2) Genuineness: Being genuine means that when we’re helping someone, we should always strive to be open and sincere. We should simply be ourselves, not thinking or feeling one thing and saying something different because of our desire for their approval or our fear of a bad reaction. We should avoid phoniness or anything that says we’re playing a superior role. Speak honestly, from the heart, as an equal before God.

3) Empathy: This is the ability to share in the feelings of another person. It means being focused on what the person thinks, trying to enter in to how they’re feeling. If you walked in his shoes for a while, how soon would his hurts, conflicts, or struggles come to the foreground?

For example, what’s it like to live under the black cloud of depression? Or to live with someone who is suffering from this? Or try to imagine how this financial difficulty puts a strain on family life.

If we’ve never experienced this kind of thing, we’re going to have to work to be empathetic. We must develop sensitivity to the fact that life can be hard for people.

You understand that none of these things can be put on like a hat. You don’t just become warm and sincere overnight. But to be effective in building this kind of positive and constructive relationship, the following points are integral. We should:

· Be interested in people – It should be clear that you want to get to know them, even to know about the difficult parts of their life.

· Show evidence of the fruit of the Spirit – A person should be blessed by being near you, because you show love and kindness, you’re patient and gentle and good.

· Be willing to reveal things about yourself – You want to help someone in their struggles, but that doesn’t mean you have to put on a front of invincibility and perfection. Find a way to show that you’re a human too.

· Be discrete and trustworthy – They should know that sharing with you is safe.

If you have a positive relationship with a person, the stage is set to do some serious listening. There are three aspects of good listening: attending to a person, hearing them, and then responding to them.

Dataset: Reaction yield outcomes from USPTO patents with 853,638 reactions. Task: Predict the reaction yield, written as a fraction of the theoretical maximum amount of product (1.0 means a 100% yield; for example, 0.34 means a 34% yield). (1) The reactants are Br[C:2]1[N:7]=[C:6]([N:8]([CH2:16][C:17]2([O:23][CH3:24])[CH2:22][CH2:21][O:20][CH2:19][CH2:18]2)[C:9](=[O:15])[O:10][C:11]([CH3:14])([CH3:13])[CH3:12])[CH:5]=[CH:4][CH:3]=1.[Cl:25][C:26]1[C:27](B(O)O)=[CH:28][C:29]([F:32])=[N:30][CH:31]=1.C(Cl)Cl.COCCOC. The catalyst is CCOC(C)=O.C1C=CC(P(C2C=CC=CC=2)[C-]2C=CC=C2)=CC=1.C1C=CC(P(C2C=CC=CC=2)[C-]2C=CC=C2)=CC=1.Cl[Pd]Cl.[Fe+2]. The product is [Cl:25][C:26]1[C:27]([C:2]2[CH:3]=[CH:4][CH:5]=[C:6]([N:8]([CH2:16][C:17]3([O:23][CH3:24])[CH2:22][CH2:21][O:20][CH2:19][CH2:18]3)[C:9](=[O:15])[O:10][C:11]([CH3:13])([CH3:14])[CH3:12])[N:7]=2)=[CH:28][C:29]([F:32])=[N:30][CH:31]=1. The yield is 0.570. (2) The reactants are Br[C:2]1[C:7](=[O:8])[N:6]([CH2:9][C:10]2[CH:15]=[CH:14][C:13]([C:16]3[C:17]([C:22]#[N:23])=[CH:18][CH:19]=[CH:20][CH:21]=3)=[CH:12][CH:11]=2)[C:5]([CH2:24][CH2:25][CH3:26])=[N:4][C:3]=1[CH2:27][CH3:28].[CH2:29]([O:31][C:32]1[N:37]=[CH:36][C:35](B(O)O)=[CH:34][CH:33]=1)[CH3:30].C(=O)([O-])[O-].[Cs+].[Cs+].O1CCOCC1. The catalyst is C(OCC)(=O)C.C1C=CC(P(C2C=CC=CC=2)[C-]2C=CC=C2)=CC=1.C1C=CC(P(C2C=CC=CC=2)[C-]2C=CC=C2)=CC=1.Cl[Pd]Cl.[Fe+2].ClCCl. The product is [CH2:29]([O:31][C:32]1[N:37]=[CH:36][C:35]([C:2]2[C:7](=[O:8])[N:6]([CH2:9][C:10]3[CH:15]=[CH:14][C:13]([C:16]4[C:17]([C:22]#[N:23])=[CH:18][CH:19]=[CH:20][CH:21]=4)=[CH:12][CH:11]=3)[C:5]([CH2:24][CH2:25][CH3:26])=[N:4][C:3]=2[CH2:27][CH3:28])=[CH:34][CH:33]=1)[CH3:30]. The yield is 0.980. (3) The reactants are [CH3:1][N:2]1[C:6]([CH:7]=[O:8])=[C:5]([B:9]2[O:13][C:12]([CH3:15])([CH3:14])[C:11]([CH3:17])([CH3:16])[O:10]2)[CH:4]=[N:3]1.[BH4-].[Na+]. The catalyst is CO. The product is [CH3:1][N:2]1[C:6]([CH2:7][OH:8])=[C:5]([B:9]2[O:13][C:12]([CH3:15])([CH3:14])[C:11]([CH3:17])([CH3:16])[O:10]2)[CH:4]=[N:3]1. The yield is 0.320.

Attending to a person means that you are present with them, and you are willing to give them your undivided attention. This is not necessarily a quantity of time, that you must sit with them for two hours. It could be that long, or only fifteen minutes—yet in those minutes you want to convey the real sense that you’re focused completely on them. This is the kind of atmosphere where people know they are being listened to with love and seriousness. And it is then that they’ll be prepared to speak.

So what are a few things we can do when we’re attending to a person?

1) Eye contact: If you are across from each other, look at the person’s face, eye to eye. Don’t be creepy about it—it’s not a staring contest, but it is a simply way to convey our concern and full attention.

2) Posture: We use our ears to listen, but our whole body is involved. Interacting with someone, we should be relaxed, rather than tense. People can pick up cues from how we’re folding our arms, or tilting our head, or planting our feet. Think about posture.

3) Gestures: When listening, some people are always nodding their heads; others are constantly adjusting their glasses; still others keep one eye on their phone. We should consider whether our gestures are distracting or if they express a listening spirit.

A key thing in attending to someone is time. Listening to someone’s story always takes more time than delivering a monologue. Even so, it doesn’t have to be a lot of time. Even twenty minutes spent carefully listening and responding can be fruitful. You know, of course, that when you’re really busy with all sorts of other things, twenty minutes of listening feels like an eternity. In that scenario, we’ll be more interested in getting the answer we’re hoping for than actually listening.

So we should know this about our state of mind when we’re talking with someone. Recognize that things like fatigue, our undercurrent of impatience, or our preoccupation with the many commitments in our diary can prevent us from giving someone our careful attention. And because we are not fully focused on them, we likely will not be able to help them.

In this regard, the wisdom of God’s Word from James 1:19 is vital to consider:

Let everyone be quick to hear and slow to speak.

The priority that we should give to listening is clear.

In the next post, we’ll look at two more important aspects of listening: hearing and responding.